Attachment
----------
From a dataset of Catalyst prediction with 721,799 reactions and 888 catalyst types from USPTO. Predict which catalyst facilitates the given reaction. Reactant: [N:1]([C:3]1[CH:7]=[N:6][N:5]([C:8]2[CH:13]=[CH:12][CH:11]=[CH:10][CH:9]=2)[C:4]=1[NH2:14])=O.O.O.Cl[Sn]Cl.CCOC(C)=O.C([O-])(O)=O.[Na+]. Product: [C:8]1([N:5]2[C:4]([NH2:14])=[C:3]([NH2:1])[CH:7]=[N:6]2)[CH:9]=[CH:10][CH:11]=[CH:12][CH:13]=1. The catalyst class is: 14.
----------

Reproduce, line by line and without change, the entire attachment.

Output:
From a dataset of Catalyst prediction with 721,799 reactions and 888 catalyst types from USPTO. Predict which catalyst facilitates the given reaction. Reactant: [N:1]([C:3]1[CH:7]=[N:6][N:5]([C:8]2[CH:13]=[CH:12][CH:11]=[CH:10][CH:9]=2)[C:4]=1[NH2:14])=O.O.O.Cl[Sn]Cl.CCOC(C)=O.C([O-])(O)=O.[Na+]. Product: [C:8]1([N:5]2[C:4]([NH2:14])=[C:3]([NH2:1])[CH:7]=[N:6]2)[CH:9]=[CH:10][CH:11]=[CH:12][CH:13]=1. The catalyst class is: 14.